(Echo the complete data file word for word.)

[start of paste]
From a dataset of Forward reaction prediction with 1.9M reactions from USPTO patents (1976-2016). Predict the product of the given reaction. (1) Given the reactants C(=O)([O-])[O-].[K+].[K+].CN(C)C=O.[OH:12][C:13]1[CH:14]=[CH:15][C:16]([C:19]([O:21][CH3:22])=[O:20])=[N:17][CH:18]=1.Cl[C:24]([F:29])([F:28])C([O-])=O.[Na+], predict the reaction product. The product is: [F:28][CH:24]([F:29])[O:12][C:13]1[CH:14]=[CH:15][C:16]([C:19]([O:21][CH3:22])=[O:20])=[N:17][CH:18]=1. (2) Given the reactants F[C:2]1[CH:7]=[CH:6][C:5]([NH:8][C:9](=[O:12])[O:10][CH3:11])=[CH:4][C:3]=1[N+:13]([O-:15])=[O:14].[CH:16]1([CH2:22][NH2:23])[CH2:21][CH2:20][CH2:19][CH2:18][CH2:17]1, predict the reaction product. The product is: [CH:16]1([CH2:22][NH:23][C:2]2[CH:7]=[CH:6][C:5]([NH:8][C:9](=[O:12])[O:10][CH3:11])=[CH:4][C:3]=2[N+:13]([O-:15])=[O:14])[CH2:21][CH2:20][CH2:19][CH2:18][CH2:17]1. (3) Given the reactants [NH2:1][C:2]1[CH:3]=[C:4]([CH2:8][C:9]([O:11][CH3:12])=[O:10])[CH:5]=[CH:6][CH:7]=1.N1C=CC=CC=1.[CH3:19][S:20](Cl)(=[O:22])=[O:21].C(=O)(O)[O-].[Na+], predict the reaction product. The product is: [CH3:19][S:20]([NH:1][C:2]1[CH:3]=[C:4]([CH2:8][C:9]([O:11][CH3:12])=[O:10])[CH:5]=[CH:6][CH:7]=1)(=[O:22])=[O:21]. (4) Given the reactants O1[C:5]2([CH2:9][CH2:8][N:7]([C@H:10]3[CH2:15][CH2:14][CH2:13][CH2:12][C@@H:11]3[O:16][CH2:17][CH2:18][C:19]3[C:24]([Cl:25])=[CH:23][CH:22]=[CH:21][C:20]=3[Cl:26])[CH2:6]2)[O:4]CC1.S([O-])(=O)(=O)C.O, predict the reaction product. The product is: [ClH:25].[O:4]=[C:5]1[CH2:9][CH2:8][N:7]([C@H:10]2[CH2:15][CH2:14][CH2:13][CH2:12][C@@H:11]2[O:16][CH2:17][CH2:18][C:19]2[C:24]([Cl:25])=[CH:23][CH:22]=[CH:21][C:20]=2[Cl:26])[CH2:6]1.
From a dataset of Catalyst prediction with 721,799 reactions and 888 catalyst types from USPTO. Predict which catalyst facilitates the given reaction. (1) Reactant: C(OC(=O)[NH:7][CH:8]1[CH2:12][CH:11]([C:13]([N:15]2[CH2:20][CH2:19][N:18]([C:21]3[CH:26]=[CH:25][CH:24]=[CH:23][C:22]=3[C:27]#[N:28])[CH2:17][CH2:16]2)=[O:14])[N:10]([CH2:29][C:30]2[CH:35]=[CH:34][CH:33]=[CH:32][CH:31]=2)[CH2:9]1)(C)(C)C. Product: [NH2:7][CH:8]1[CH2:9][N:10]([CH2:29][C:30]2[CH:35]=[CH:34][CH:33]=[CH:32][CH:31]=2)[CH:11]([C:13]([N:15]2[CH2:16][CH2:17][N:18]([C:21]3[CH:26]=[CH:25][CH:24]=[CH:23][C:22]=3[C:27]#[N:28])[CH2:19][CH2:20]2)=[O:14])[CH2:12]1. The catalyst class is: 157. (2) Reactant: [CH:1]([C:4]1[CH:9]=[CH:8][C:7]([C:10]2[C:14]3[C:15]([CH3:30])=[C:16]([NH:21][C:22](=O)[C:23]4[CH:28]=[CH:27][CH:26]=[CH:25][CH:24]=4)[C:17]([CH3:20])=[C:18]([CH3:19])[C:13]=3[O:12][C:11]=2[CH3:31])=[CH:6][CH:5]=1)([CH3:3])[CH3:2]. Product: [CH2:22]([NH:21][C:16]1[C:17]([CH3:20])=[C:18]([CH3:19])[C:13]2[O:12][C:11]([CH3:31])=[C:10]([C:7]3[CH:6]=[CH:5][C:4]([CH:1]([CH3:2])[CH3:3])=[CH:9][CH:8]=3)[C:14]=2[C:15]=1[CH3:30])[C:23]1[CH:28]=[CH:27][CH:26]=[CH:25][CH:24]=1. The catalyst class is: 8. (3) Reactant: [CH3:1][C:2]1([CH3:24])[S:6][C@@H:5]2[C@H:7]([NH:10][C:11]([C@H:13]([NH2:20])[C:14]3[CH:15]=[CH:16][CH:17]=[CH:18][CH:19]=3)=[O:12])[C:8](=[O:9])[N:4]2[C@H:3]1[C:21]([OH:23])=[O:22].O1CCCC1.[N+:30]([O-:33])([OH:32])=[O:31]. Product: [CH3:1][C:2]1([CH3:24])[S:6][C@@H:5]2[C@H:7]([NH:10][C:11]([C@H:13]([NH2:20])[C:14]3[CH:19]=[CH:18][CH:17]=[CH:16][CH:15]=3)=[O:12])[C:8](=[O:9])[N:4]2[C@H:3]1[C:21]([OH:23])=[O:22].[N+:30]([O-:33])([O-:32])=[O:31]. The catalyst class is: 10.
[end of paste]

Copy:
From a dataset of Forward reaction prediction with 1.9M reactions from USPTO patents (1976-2016). Predict the product of the given reaction. (1) Given the reactants C(=O)([O-])[O-].[K+].[K+].CN(C)C=O.[OH:12][C:13]1[CH:14]=[CH:15][C:16]([C:19]([O:21][CH3:22])=[O:20])=[N:17][CH:18]=1.Cl[C:24]([F:29])([F:28])C([O-])=O.[Na+], predict the reaction product. The product is: [F:28][CH:24]([F:29])[O:12][C:13]1[CH:14]=[CH:15][C:16]([C:19]([O:21][CH3:22])=[O:20])=[N:17][CH:18]=1. (2) Given the reactants F[C:2]1[CH:7]=[CH:6][C:5]([NH:8][C:9](=[O:12])[O:10][CH3:11])=[CH:4][C:3]=1[N+:13]([O-:15])=[O:14].[CH:16]1([CH2:22][NH2:23])[CH2:21][CH2:20][CH2:19][CH2:18][CH2:17]1, predict the reaction product. The product is: [CH:16]1([CH2:22][NH:23][C:2]2[CH:7]=[CH:6][C:5]([NH:8][C:9](=[O:12])[O:10][CH3:11])=[CH:4][C:3]=2[N+:13]([O-:15])=[O:14])[CH2:21][CH2:20][CH2:19][CH2:18][CH2:17]1. (3) Given the reactants [NH2:1][C:2]1[CH:3]=[C:4]([CH2:8][C:9]([O:11][CH3:12])=[O:10])[CH:5]=[CH:6][CH:7]=1.N1C=CC=CC=1.[CH3:19][S:20](Cl)(=[O:22])=[O:21].C(=O)(O)[O-].[Na+], predict the reaction product. The product is: [CH3:19][S:20]([NH:1][C:2]1[CH:3]=[C:4]([CH2:8][C:9]([O:11][CH3:12])=[O:10])[CH:5]=[CH:6][CH:7]=1)(=[O:22])=[O:21]. (4) Given the reactants O1[C:5]2([CH2:9][CH2:8][N:7]([C@H:10]3[CH2:15][CH2:14][CH2:13][CH2:12][C@@H:11]3[O:16][CH2:17][CH2:18][C:19]3[C:24]([Cl:25])=[CH:23][CH:22]=[CH:21][C:20]=3[Cl:26])[CH2:6]2)[O:4]CC1.S([O-])(=O)(=O)C.O, predict the reaction product. The product is: [ClH:25].[O:4]=[C:5]1[CH2:9][CH2:8][N:7]([C@H:10]2[CH2:15][CH2:14][CH2:13][CH2:12][C@@H:11]2[O:16][CH2:17][CH2:18][C:19]2[C:24]([Cl:25])=[CH:23][CH:22]=[CH:21][C:20]=2[Cl:26])[CH2:6]1.
From a dataset of Catalyst prediction with 721,799 reactions and 888 catalyst types from USPTO. Predict which catalyst facilitates the given reaction. (1) Reactant: C(OC(=O)[NH:7][CH:8]1[CH2:12][CH:11]([C:13]([N:15]2[CH2:20][CH2:19][N:18]([C:21]3[CH:26]=[CH:25][CH:24]=[CH:23][C:22]=3[C:27]#[N:28])[CH2:17][CH2:16]2)=[O:14])[N:10]([CH2:29][C:30]2[CH:35]=[CH:34][CH:33]=[CH:32][CH:31]=2)[CH2:9]1)(C)(C)C. Product: [NH2:7][CH:8]1[CH2:9][N:10]([CH2:29][C:30]2[CH:35]=[CH:34][CH:33]=[CH:32][CH:31]=2)[CH:11]([C:13]([N:15]2[CH2:16][CH2:17][N:18]([C:21]3[CH:26]=[CH:25][CH:24]=[CH:23][C:22]=3[C:27]#[N:28])[CH2:19][CH2:20]2)=[O:14])[CH2:12]1. The catalyst class is: 157. (2) Reactant: [CH:1]([C:4]1[CH:9]=[CH:8][C:7]([C:10]2[C:14]3[C:15]([CH3:30])=[C:16]([NH:21][C:22](=O)[C:23]4[CH:28]=[CH:27][CH:26]=[CH:25][CH:24]=4)[C:17]([CH3:20])=[C:18]([CH3:19])[C:13]=3[O:12][C:11]=2[CH3:31])=[CH:6][CH:5]=1)([CH3:3])[CH3:2]. Product: [CH2:22]([NH:21][C:16]1[C:17]([CH3:20])=[C:18]([CH3:19])[C:13]2[O:12][C:11]([CH3:31])=[C:10]([C:7]3[CH:6]=[CH:5][C:4]([CH:1]([CH3:2])[CH3:3])=[CH:9][CH:8]=3)[C:14]=2[C:15]=1[CH3:30])[C:23]1[CH:28]=[CH:27][CH:26]=[CH:25][CH:24]=1. The catalyst class is: 8. (3) Reactant: [CH3:1][C:2]1([CH3:24])[S:6][C@@H:5]2[C@H:7]([NH:10][C:11]([C@H:13]([NH2:20])[C:14]3[CH:15]=[CH:16][CH:17]=[CH:18][CH:19]=3)=[O:12])[C:8](=[O:9])[N:4]2[C@H:3]1[C:21]([OH:23])=[O:22].O1CCCC1.[N+:30]([O-:33])([OH:32])=[O:31]. Product: [CH3:1][C:2]1([CH3:24])[S:6][C@@H:5]2[C@H:7]([NH:10][C:11]([C@H:13]([NH2:20])[C:14]3[CH:19]=[CH:18][CH:17]=[CH:16][CH:15]=3)=[O:12])[C:8](=[O:9])[N:4]2[C@H:3]1[C:21]([OH:23])=[O:22].[N+:30]([O-:33])([O-:32])=[O:31]. The catalyst class is: 10.